101-0121-00L  Fatigue and Fracture in Materials and Structures

SemesterAutumn Semester 2021
LecturersE. Ghafoori, A. Taras
Periodicityyearly recurring course
Language of instructionEnglish

AbstractThe fundamentals in fatigue and fracture mechanics, which are used in different engineering disciplines (e.g., for mechanical, aerospace, civil and material engineers) will be discussed. The focus will be on fundamental theories (based on fracture mechanics) that model fatigue damage and crack propagation.
ObjectiveIn this course, the students will learn:
• Mechanisms of fatigue crack initiations in materials.
• Linear elastic and elastic-plastic fracture mechanics.
• Modern computer-based techniques (using ABAQUS Finite Element Package) to simulate cracks in both bulk materials and bonded joints/interfaces.
• Laboratory fatigue and fracture tests on details with cracks.
ContentThe course starts with a discussion on the importance of fatigue and fracture in different engineering disciplines such as mechanical, aerospace, civil and material engineering domains. The preliminary topics that are covered in this course are:

I) Fatigue of materials:
• Mechanisms of fatigue crack initiation in (ductile and brittle) metals.
• Crack initiation under uni-axial high-cycle fatigue (HCF) loadings: Wöhler (S-N) curves, constant life diagram approach (mean-stress effects), rainflow analysis and Miner's damage rule.
• Crack initiation under multi-axial HCF loadings: multi-axial fatigue mechanisms, critical plane approach (critical distance theory), equivalent stress approach, proportional and non-proportional loading.

II) Fracture mechanics:
• ELinear elastic fracture mechanics (LEFM): limits of LEFM, stress intensity factors, crack opening displacement, mixed-mode fracture, etc.
• Elastic-plastic fracture mechanics: Irwin and Dugdale models, plastic zone shapes, crack-tip opening displacement and J-integral.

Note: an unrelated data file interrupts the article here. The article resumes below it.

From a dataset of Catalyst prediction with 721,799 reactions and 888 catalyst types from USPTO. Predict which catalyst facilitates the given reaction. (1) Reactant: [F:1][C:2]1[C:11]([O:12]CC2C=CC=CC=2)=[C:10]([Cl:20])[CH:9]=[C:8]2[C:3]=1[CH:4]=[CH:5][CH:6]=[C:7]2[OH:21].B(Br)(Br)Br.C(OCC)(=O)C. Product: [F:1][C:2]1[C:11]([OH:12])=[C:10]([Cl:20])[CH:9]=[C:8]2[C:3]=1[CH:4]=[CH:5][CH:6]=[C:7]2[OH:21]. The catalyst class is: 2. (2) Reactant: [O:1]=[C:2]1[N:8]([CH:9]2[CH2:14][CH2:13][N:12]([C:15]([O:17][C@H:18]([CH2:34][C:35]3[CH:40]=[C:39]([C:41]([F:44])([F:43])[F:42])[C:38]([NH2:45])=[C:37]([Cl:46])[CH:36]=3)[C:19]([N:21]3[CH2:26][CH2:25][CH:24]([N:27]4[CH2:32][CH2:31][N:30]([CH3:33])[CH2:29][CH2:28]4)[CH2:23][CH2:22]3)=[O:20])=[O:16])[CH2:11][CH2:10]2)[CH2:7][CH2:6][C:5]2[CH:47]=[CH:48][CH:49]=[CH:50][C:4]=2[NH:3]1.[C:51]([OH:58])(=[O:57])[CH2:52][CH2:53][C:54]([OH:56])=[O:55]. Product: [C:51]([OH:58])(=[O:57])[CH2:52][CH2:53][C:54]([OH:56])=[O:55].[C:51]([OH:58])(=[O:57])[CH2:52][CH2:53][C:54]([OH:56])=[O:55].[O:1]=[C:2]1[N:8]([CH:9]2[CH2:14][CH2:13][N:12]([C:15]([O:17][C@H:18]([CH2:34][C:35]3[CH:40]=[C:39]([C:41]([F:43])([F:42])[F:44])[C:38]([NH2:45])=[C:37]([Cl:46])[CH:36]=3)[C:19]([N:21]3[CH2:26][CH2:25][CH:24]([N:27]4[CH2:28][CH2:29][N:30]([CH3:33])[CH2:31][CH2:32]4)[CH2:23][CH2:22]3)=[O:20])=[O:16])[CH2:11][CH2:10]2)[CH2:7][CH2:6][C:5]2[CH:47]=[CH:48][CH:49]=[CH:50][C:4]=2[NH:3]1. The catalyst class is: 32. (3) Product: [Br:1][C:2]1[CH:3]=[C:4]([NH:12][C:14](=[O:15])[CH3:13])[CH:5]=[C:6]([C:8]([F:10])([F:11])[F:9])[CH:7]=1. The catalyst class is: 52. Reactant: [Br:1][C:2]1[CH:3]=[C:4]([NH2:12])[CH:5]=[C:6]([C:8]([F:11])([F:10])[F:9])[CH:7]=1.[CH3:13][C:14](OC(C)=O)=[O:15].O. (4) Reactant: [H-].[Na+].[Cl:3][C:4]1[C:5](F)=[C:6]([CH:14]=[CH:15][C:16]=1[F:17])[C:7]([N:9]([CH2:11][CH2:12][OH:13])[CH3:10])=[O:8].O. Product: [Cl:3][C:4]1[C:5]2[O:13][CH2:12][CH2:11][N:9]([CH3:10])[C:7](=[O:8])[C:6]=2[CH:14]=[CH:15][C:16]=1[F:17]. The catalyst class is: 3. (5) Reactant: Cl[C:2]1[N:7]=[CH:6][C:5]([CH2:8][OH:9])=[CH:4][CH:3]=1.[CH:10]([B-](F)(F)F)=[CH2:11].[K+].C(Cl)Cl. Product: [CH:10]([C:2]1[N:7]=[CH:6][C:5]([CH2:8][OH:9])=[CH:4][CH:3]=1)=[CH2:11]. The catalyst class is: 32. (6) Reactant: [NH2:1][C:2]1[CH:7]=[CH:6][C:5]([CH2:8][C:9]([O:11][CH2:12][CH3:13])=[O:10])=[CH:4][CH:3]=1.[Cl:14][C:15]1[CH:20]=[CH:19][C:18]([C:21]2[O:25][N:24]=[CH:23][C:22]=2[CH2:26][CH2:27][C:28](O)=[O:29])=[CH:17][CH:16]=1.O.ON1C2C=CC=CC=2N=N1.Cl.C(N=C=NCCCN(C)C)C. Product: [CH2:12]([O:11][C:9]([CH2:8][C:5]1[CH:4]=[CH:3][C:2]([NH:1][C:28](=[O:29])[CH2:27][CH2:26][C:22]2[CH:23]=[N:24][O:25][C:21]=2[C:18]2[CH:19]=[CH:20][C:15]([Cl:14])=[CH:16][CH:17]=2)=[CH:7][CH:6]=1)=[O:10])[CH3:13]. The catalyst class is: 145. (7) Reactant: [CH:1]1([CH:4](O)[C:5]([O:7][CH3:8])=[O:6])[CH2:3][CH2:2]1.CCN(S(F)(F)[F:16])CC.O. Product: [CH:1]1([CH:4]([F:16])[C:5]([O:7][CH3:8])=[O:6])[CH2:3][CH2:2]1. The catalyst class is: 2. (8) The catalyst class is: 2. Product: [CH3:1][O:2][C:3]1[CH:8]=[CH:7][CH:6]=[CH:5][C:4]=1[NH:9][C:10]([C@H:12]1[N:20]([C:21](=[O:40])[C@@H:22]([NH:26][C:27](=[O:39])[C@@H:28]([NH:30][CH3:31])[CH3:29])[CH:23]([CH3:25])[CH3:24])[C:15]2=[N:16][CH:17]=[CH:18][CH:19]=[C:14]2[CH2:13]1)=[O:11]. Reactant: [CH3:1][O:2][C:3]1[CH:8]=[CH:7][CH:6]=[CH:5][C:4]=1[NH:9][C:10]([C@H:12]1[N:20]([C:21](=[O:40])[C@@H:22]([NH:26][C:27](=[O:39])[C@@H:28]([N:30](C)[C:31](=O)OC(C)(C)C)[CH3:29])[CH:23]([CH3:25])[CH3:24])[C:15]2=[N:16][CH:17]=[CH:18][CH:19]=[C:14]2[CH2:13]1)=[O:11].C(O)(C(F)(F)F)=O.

• Fatigue crack growth (FCG): FCG models, Paris' law, cyclic plastic zones, crack closure effects. This also includes FE modeling of the FCG and laboratory tests (at Empa).

III) Introduction to cohesive zone models (CZMs):
• Advantages and disadvantages of CZMs compared to fracture mechanics.
• Different bond-slip models for the bonded joints/interfaces.

IV) Computer laboratory to simulate cracks and debonding problems:
• Finite Element (FE) modeling of complex details with cracks.
• FE simulations of debonding problems using CZMs.
• Computer laboratory: FE training and exercises using (the student edition of) the ABAQUS FE Package.

V) Introduction to fatigue and fracture design in civil structures. Different methods for fatigue strengthening will be disscussed.

VI) Visits to the Empa (Swiss Federal Laboratories for Materials Science and Technology) in Dübendorf, and “Laboratory Competition”. The students will:
• Visit different small-scale and large-scale fatigue testing equipment.
• Get to know different ongoing fatigue- and fracture-related projects.
• Witness and help to conduct a fatigue test on a steel plate with a pre-crack and a fracture test on an adhesively-bonded joint.
• Compare the experimental results with their own calculations (from the fracture theories).
• “Laboratory Competition” at Empa: the students with the closest predictions will win the “Empa Laboratory Competition” and will be awarded by a prize.
Lecture notesLectures are based on the lecture slides and the handouts, which will be given to the students during the semester.
Literature1. Schijve J. “Fatigue of Structures and Materials”, 2008: New York: Springer.
2. Anderson T.L. “Fracture Mechanics - Fundamentals and Applications”, 3rd Edition, Taylor & Francis Group, LLC. 2005.
3. Budynas R.G., Nisbett J.K. “Shigley's Mechanical Engineering Design”, 2008, New York: McGraw-Hill.
Prerequisites / NoticeNote 1: A basic knowledge on mechanics of structures and structural analysis (i.e., stress-strain analysis and calculations of internal deformations, strains and stresses within structures) is recommended and will be helpful in the course.

Note 2: Laboratory demonstrations and fatigue/fracture tests at the Structural Engineering Research Laboratory of Empa in Dübendorf. This includes laboratory tours and showcasing the Empa large-scale 7-MN fatigue testing machine for bridge cables, different fatigue and fracture testing equipment for structural components, etc.